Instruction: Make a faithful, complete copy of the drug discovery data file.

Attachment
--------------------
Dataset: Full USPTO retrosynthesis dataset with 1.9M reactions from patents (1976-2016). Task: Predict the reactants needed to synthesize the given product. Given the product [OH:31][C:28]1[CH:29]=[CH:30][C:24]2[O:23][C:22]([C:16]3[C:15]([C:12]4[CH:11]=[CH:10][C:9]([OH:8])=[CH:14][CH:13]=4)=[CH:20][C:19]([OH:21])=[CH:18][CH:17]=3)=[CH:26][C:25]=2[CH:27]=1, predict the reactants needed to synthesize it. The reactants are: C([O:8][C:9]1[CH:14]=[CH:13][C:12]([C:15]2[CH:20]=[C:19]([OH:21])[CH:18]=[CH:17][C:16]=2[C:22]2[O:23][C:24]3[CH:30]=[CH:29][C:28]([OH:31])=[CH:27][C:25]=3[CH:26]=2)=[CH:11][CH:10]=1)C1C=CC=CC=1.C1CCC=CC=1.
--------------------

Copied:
Dataset: Full USPTO retrosynthesis dataset with 1.9M reactions from patents (1976-2016). Task: Predict the reactants needed to synthesize the given product. Given the product [OH:31][C:28]1[CH:29]=[CH:30][C:24]2[O:23][C:22]([C:16]3[C:15]([C:12]4[CH:11]=[CH:10][C:9]([OH:8])=[CH:14][CH:13]=4)=[CH:20][C:19]([OH:21])=[CH:18][CH:17]=3)=[CH:26][C:25]=2[CH:27]=1, predict the reactants needed to synthesize it. The reactants are: C([O:8][C:9]1[CH:14]=[CH:13][C:12]([C:15]2[CH:20]=[C:19]([OH:21])[CH:18]=[CH:17][C:16]=2[C:22]2[O:23][C:24]3[CH:30]=[CH:29][C:28]([OH:31])=[CH:27][C:25]=3[CH:26]=2)=[CH:11][CH:10]=1)C1C=CC=CC=1.C1CCC=CC=1.